|Project by NH_Hermit||posted 10-02-2012 12:16 PM||815 views||0 times favorited||10 comments|
This Federalist candle stand is from a Woodcraft plan my wife found during our last trip to the store. I attempted this because it was a stretch for my skill level in that it required several things I had not done, specifically the tampered hexagon pedestal, the hexagon table top, and the inlay. I also wanted to improve my finishing skills. When I started, I decided to do a prototype out of less expensive wood, so mistakes would be less costly to redo, I chose poplar simply because it’s a stock item at Lowes.
The final project was done with sapele wood, stained with General Finish brown mahogany, and then five coats of GF Arm-R-Seal. I found a local sawyer with a lot of cut offs and over runs.
Lessons learned: (1). I now understand the concept of cutting tampered (2” to 1”) and turned hexagon pedestal. It took three practice pedestals for the concept to finally sink into my thick skull. In fact I am now going to revisit my afghan rack design and tamper and turn those pedestals for future racks. (2). I can now draw and cut a perfect hexagon shaped table top and made new cutting jigs usable for most small sized table. (3). This is my first attempt at inlays. I’ll be doing more inlays on future projects. (4). The prototype poplar stand was a devil to stain and finish, causing me to do a lot of reading of “how to” books. I finally did a couple of wash coats of mixed shellac and denatured alcohol, followed by several coats of GF antique walnut and finally Arm-R-Seal. I think it’s good enough for the Good Will store if they want it, but poplar will probably not be the choice again unless it’s to be painted.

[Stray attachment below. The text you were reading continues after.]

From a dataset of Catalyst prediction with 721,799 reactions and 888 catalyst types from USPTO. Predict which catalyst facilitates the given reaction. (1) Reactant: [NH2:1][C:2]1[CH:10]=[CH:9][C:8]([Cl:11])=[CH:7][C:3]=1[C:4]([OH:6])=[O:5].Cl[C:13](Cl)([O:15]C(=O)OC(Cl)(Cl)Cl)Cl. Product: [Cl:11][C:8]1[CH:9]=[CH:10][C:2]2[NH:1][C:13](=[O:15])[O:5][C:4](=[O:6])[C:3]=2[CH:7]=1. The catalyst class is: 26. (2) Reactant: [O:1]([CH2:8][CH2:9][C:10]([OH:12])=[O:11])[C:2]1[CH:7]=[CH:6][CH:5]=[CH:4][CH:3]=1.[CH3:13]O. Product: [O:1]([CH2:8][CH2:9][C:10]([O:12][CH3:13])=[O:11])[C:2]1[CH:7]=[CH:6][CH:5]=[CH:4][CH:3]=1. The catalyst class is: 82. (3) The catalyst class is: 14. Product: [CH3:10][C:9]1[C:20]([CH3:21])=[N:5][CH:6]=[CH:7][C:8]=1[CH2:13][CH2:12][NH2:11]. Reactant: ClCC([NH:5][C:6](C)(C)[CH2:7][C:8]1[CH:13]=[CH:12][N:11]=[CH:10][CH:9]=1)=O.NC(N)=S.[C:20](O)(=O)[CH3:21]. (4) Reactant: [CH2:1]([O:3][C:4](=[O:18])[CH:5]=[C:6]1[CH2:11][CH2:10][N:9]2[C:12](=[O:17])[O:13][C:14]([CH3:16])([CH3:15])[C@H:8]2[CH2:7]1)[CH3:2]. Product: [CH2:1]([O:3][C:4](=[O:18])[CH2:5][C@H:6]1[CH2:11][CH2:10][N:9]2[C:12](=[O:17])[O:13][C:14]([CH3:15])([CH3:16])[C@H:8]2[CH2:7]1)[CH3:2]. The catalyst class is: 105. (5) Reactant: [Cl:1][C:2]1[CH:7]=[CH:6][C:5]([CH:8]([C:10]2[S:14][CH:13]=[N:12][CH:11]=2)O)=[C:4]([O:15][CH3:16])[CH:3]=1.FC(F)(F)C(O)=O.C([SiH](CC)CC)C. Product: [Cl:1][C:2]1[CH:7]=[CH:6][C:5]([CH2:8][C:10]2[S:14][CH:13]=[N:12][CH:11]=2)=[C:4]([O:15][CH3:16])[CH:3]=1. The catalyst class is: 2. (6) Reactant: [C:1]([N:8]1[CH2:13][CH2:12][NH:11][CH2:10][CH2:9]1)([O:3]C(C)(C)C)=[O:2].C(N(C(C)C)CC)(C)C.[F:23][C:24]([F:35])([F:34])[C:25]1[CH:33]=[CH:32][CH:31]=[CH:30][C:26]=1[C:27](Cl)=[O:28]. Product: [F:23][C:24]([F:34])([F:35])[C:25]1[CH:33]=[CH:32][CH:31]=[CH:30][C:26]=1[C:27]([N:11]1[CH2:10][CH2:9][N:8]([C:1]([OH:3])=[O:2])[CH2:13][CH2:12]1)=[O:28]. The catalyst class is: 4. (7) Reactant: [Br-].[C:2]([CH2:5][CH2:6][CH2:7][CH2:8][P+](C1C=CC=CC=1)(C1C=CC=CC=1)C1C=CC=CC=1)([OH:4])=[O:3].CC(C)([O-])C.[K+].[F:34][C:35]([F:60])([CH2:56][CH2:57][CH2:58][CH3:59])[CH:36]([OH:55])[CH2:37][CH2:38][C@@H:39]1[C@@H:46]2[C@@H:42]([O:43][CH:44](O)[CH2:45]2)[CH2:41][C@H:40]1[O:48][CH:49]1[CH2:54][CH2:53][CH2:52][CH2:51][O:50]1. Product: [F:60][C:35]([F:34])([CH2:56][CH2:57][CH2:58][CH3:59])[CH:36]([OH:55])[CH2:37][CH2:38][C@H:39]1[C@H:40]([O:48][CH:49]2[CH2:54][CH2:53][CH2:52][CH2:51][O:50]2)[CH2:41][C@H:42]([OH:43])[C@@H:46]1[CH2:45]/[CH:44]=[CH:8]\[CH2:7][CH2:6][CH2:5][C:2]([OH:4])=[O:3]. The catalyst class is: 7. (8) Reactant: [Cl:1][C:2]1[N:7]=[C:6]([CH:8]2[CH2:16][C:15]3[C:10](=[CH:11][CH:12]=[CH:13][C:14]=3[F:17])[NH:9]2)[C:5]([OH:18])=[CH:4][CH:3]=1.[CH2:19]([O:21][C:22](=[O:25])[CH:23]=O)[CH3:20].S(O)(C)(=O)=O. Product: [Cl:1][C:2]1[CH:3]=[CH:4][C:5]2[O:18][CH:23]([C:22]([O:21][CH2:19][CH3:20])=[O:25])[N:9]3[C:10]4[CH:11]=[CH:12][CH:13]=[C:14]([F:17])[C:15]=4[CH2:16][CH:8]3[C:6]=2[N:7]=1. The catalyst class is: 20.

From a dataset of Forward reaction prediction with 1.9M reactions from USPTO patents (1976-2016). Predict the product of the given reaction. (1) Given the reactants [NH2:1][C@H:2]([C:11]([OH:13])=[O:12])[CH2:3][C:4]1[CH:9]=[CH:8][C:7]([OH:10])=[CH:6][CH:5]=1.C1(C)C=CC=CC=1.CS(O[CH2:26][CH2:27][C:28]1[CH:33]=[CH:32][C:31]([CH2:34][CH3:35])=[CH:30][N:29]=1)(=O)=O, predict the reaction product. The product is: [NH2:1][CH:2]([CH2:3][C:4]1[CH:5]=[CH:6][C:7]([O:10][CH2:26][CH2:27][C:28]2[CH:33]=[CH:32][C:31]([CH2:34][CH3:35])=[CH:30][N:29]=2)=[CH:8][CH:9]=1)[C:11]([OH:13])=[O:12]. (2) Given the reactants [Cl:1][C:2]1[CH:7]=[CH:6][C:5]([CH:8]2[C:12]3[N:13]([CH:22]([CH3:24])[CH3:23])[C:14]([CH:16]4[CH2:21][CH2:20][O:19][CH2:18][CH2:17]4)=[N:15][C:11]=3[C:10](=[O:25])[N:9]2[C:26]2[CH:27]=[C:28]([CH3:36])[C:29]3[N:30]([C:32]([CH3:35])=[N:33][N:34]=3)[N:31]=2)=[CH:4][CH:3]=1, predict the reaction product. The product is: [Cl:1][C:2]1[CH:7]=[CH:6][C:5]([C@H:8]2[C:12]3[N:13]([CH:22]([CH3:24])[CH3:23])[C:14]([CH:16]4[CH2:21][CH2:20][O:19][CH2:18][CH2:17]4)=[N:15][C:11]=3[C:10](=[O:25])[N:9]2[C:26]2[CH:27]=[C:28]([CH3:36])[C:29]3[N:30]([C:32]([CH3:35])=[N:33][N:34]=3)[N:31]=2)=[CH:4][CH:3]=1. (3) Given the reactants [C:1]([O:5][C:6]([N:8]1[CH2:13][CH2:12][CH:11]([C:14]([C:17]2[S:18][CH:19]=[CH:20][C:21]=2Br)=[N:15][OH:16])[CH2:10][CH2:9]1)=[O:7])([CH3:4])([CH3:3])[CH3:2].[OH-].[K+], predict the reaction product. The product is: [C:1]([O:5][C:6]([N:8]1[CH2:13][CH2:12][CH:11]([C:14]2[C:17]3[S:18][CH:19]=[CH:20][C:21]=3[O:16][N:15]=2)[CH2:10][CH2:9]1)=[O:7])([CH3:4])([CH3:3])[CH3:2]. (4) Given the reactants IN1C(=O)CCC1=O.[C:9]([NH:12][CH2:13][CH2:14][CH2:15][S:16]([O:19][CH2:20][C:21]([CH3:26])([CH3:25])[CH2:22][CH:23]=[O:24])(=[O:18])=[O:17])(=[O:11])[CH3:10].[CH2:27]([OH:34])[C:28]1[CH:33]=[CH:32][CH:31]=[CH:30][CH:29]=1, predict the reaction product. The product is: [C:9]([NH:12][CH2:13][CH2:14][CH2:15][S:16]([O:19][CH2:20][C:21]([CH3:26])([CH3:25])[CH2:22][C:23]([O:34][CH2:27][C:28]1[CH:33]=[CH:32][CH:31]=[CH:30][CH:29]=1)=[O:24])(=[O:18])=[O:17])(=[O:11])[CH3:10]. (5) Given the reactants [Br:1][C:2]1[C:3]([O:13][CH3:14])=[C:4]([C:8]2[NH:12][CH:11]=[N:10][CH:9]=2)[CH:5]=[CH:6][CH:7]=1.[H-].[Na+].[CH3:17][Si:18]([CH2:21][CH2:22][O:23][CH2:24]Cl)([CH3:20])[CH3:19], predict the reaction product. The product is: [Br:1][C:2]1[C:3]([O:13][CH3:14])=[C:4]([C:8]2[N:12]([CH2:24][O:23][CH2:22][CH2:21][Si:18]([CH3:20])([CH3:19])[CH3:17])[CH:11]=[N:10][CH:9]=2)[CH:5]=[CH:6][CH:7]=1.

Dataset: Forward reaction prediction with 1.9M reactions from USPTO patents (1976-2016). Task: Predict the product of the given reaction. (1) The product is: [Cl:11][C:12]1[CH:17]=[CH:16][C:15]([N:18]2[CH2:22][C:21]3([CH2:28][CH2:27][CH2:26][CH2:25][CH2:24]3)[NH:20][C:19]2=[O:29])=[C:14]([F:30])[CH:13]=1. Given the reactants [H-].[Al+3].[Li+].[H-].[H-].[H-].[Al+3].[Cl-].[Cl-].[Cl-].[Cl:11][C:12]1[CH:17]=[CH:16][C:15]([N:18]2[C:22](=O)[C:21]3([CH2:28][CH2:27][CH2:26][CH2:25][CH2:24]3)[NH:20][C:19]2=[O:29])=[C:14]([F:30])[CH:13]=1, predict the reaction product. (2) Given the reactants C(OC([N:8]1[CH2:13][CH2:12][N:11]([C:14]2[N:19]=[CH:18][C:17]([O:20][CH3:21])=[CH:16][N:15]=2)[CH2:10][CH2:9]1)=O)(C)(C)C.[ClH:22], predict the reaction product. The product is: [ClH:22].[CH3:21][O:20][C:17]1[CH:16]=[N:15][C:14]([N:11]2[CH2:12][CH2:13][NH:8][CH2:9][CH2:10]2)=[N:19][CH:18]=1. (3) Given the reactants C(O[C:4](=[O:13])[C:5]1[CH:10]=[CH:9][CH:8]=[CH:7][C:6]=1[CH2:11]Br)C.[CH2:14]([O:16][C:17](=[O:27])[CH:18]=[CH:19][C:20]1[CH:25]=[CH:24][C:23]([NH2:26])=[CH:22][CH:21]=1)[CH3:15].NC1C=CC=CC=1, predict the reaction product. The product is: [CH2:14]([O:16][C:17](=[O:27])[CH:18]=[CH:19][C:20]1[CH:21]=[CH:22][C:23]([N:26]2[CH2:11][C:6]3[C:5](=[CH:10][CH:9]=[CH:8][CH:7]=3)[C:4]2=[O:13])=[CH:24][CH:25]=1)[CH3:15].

-- John from Horse Shoe